In July of 2010, Congressman Anthony Weiner married Huma Abedin, close friend and aide to Secretary of State Hillary Rodham Clinton. In May of 2011, Weiner accidentally tweeted a picture of his crotch--rather than sending it privately to a woman as a direct message--sparking Weinergate, a scandal that Weiner finally came clean about on Monday.
Yes, he stated, that was his crotch and yes, he did intend to send it to a woman. In fact, he admitted to carrying on flirtatious online relationships with six women over the last three years. He stated that he'd never met any of these women in person and that his wife knew about his habits before they wed last year, but she didn't know they were still happening. And yes, she was extremely upset with him.
Embarrassing shenanigans and the sad pattern of political marriages aside, Weinergate left us wondering: what's a newlywed couple to do when cheating occurs before you've even finished writing thank you cards, and why does it happen in the first place?
Conventional knowledge would suggest that newlyweds should be as enamored with each other as they're ever going to be, making cheating much less likely, but this is not necessarily the case. The justifications are plentiful. Sometimes new spouses don't fully process the commitment they've made until after the deal is done, and then they panic. I once worked with a couple in which the husband confessed that he cheated three months into marriage because he wanted to know now, before kids and mortgages came along, if he really wanted to be with only his wife. In some cases, newlyweds want so badly for things to be perfect that they ignore warning signs, both in themselves and each other. Some couples cohabitate for years before deciding to get married, so by the time wedding bells ring, that shiny new feeling that keeps couples happy together may have left long ago. None of these reasons, by the way, justify newlywed cheating, and none of these necessarily apply to Anthony Weiner, as he was e-flirting well before his wedding day. If you've experienced cheating in a new marriage, the real work is not obsessively combing through all the details of what happened, but rather figuring out if your relationship is worth saving.
Cheating is very rarely about the actual act of being with another person. Just as alcoholism is a bandaid that masks an underlying emotional issue in an individual, cheating is almost always a symptom of something amiss within a relationship. People hate when I say this because they believe it makes the cheatee responsible for the cheater's behavior, and this is absolutely not the case. It is always a cheater's responsibility to catch him/herself before acting on any urges and making changes, but once cheating has occurred, it's up to both parties to figure out that underlying issue and work on it together.
The most important step after infidelity is revealed is for both parties to take an honest inventory of what they want, especially in a new marriage, where there may not be a lot of history to color your emotions. The person who cheated may just desperately want forgiveness, but have you thought about why? Something in you or in your relationship led you to seek comfort outside of the marriage--is marriage what you want? If so, are you willing to walk the long slow road of rebuilding trust? Because if you've cheated and you insist that your partner should just drop it because you're never going to do it again, I swear, you may need to walk away. You may be embarrassed about your behavior, but part of forgiveness is owning up to your behavior until it no longer hurts you to talk about it.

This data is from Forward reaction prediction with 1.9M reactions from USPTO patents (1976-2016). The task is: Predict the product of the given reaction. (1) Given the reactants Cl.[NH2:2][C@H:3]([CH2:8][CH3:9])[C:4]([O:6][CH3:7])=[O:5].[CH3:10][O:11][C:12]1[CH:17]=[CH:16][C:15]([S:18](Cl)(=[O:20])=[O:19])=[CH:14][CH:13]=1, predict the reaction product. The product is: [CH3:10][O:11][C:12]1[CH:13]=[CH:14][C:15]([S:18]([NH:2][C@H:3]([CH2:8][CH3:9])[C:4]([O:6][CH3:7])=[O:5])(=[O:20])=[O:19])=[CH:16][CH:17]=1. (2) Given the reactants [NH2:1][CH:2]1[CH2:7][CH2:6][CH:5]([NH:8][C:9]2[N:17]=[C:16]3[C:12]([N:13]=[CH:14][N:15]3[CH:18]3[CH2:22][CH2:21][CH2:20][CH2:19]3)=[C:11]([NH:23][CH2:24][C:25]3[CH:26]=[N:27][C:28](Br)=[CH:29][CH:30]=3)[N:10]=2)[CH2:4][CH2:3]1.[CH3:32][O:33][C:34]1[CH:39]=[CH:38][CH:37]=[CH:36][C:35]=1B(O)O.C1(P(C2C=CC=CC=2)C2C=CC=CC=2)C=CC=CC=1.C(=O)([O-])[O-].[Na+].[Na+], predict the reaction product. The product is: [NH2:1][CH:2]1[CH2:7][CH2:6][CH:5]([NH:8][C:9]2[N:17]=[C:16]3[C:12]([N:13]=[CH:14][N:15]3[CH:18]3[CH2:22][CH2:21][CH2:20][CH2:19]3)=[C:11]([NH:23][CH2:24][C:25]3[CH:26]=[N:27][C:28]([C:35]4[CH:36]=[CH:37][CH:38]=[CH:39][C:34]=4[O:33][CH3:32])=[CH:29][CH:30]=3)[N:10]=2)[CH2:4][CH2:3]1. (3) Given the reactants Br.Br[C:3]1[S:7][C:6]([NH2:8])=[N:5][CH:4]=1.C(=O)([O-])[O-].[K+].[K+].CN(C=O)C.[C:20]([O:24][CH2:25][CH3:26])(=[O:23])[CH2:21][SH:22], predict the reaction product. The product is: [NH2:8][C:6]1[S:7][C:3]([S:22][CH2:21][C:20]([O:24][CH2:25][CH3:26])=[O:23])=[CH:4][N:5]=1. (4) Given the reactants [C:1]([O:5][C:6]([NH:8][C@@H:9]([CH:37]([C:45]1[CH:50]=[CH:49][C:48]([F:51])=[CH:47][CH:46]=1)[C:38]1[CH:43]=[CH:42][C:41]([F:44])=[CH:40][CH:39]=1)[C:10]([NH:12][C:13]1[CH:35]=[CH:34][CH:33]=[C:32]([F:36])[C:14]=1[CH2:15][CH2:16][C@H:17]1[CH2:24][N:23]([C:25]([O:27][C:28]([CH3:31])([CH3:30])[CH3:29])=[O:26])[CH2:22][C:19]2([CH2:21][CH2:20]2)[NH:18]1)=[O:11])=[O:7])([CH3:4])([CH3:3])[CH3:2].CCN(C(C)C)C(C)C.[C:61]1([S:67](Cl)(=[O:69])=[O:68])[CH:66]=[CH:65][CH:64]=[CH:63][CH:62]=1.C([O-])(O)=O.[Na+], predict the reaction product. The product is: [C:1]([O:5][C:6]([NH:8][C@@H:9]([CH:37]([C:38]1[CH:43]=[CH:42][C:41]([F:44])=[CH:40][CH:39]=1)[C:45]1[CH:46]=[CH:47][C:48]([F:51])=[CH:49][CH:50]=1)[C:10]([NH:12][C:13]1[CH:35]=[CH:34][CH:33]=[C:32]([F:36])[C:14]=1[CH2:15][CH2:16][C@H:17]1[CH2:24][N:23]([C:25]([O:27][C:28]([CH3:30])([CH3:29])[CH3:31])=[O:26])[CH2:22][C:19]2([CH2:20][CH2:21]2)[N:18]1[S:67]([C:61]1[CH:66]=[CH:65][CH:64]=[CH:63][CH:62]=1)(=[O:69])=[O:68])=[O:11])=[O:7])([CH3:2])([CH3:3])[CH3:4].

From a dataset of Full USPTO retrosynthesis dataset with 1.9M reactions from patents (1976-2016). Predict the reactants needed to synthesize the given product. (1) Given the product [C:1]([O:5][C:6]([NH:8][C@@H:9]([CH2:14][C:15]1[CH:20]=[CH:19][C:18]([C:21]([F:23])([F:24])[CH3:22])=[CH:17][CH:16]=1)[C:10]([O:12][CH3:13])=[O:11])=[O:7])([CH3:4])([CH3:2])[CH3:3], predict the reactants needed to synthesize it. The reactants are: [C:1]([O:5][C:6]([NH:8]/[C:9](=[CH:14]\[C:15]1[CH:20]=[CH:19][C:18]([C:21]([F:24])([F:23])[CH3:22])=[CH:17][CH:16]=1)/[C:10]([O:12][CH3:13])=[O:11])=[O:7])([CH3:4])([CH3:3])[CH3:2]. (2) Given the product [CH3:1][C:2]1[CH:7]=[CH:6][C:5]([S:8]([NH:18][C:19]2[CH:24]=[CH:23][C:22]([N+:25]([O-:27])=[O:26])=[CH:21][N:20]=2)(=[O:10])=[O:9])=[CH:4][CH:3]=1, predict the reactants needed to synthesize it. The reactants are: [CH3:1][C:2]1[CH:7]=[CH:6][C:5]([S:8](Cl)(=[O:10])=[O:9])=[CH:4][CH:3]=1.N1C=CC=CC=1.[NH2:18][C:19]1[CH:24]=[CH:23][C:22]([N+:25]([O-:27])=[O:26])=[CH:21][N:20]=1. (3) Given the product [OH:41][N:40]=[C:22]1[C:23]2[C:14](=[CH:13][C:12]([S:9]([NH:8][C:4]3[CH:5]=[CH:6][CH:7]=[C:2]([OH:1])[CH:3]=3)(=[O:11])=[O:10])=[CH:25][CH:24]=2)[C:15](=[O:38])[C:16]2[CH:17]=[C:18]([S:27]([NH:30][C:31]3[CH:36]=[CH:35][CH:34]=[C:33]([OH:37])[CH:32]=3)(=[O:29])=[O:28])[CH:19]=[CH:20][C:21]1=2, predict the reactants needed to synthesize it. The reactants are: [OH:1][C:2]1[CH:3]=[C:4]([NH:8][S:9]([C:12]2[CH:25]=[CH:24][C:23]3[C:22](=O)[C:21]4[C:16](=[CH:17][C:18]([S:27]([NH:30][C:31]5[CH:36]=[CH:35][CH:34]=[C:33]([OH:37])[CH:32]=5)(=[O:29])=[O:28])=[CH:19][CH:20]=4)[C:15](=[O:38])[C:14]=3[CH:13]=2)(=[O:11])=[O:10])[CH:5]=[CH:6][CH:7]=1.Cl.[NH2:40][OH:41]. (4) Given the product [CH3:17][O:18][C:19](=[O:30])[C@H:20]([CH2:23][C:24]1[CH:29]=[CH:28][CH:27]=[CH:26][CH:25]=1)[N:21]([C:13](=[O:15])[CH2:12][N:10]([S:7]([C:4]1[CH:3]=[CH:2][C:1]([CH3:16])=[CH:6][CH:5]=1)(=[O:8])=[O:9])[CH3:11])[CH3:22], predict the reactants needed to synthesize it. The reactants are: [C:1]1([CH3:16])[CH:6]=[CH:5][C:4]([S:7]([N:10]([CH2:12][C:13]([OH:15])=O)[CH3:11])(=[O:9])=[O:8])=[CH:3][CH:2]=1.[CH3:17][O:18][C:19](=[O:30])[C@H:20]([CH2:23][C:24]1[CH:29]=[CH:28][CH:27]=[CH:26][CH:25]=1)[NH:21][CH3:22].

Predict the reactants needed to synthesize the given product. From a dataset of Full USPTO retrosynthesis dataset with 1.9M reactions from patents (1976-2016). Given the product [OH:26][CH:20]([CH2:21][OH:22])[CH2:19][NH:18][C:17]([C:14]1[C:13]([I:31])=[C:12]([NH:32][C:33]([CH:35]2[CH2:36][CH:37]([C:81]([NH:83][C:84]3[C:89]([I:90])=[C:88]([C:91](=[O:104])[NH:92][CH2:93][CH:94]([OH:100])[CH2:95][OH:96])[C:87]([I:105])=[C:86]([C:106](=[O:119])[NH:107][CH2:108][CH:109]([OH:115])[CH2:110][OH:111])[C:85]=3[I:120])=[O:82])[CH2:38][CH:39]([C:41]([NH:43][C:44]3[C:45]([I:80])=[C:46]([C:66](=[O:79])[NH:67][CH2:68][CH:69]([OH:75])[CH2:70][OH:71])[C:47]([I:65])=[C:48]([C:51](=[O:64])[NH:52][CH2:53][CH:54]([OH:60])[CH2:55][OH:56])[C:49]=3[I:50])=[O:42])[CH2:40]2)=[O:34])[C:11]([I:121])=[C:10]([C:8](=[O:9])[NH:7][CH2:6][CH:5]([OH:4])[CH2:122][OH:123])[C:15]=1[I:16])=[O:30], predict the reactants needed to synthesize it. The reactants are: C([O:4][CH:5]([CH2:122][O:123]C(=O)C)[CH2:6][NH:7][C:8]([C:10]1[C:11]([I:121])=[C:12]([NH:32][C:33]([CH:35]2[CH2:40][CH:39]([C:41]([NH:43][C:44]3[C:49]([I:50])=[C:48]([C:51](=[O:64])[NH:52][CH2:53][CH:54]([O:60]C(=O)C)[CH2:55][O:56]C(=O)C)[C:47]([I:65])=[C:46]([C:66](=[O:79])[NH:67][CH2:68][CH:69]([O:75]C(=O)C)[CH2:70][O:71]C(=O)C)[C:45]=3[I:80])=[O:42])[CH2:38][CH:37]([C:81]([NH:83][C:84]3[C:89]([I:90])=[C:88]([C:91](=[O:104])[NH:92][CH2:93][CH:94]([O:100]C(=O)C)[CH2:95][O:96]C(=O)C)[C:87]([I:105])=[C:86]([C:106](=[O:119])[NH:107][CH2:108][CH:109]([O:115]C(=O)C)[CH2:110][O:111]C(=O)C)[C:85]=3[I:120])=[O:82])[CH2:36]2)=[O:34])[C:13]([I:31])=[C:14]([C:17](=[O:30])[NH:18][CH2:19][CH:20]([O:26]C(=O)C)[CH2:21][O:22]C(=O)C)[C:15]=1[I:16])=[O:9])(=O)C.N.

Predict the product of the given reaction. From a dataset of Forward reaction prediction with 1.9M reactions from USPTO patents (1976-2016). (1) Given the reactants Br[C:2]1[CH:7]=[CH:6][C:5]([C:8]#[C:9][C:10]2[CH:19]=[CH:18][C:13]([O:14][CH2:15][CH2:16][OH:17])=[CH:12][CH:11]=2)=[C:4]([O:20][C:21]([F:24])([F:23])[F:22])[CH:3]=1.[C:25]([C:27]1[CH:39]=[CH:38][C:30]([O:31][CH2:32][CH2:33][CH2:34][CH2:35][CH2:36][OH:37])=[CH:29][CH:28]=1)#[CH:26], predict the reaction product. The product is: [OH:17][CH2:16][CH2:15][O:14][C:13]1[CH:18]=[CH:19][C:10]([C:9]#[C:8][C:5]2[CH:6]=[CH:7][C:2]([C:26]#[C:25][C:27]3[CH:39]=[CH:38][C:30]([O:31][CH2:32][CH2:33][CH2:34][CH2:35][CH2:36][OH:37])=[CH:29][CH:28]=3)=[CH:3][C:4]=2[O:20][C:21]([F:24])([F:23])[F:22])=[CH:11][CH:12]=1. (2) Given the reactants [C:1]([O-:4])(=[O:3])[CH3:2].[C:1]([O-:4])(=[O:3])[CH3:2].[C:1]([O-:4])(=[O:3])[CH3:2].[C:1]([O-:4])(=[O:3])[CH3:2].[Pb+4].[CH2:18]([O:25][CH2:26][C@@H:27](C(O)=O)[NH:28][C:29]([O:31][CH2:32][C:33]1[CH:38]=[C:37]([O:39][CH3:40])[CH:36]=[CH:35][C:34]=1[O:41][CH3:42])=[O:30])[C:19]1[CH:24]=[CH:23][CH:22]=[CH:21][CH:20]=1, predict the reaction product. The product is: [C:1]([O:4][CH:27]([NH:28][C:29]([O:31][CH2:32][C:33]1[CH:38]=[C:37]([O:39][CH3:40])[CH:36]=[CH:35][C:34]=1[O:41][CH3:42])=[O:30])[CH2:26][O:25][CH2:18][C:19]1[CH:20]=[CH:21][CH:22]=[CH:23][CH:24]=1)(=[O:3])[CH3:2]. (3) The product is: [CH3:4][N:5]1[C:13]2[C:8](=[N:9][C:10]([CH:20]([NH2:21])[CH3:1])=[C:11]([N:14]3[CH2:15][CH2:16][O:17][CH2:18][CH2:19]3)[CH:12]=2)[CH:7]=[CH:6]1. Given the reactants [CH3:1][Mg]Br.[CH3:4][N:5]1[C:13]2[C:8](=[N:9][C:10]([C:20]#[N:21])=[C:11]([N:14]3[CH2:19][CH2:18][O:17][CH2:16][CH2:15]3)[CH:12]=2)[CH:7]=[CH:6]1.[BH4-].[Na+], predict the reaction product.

The person who was cheated on has just as important of a role, because he/she has to look past the anger, the betrayal, and the hurt to decide if loving you easily is ever possible again. In short, if forgiveness is possible. Can you see a day where the two of you are back to feeling comfortable and silly around each other? If you make a decision to forgive (and by the way, forgiveness is a decision you make regardless of the other person's actions) then you have to allow your spouse to rebuild trust with you.
I worked with very troubled teenagers for a few years, and as their therapy at the facility progressed, we talked constantly about how much trust they'd earned. Instead of being an ethereal, lofty concept, trust was broken down into behaviors like "can be left alone for 15 minutes without running away", or "consistently does chores without being nagged." I liked that this facility had come up with an actual system of measuring trust, and I think that marriages could use that too. This is best done with the help of a good therapist, but if infidelity has occurred in your marriage, the spouse who was betrayed needs to come up with concrete behaviors that will indicate trustworthiness. Not locking your cell phone; being communicative when you're feeling angry and unloved; talking about attractions to other people as to not scandalize them; putting effort into surprising your spouse--these are just a few examples of behaviors that people in healthy relationships are generally comfortable with.
Once these behaviors are laid out, it's the responsibility of the cheater to perform these behaviors--even if they're not spontaneous, they are done to get comfortable with a changing relationship dynamic, and to show your spouse you are willing to work. It's the responsibility of the cheatee to accept these behaviors and allow your spouse to slowly and carefully rebuild trust with you. Give yourself time and keep your eyes on the goal of feeling comfortable with your spouse again. It should be a slow road, and it will be painful, but if you keep your communication open and your heart set on smart, self-respecting forgiveness, your and your spouse can make it through infidelity and come out of it a stronger unit.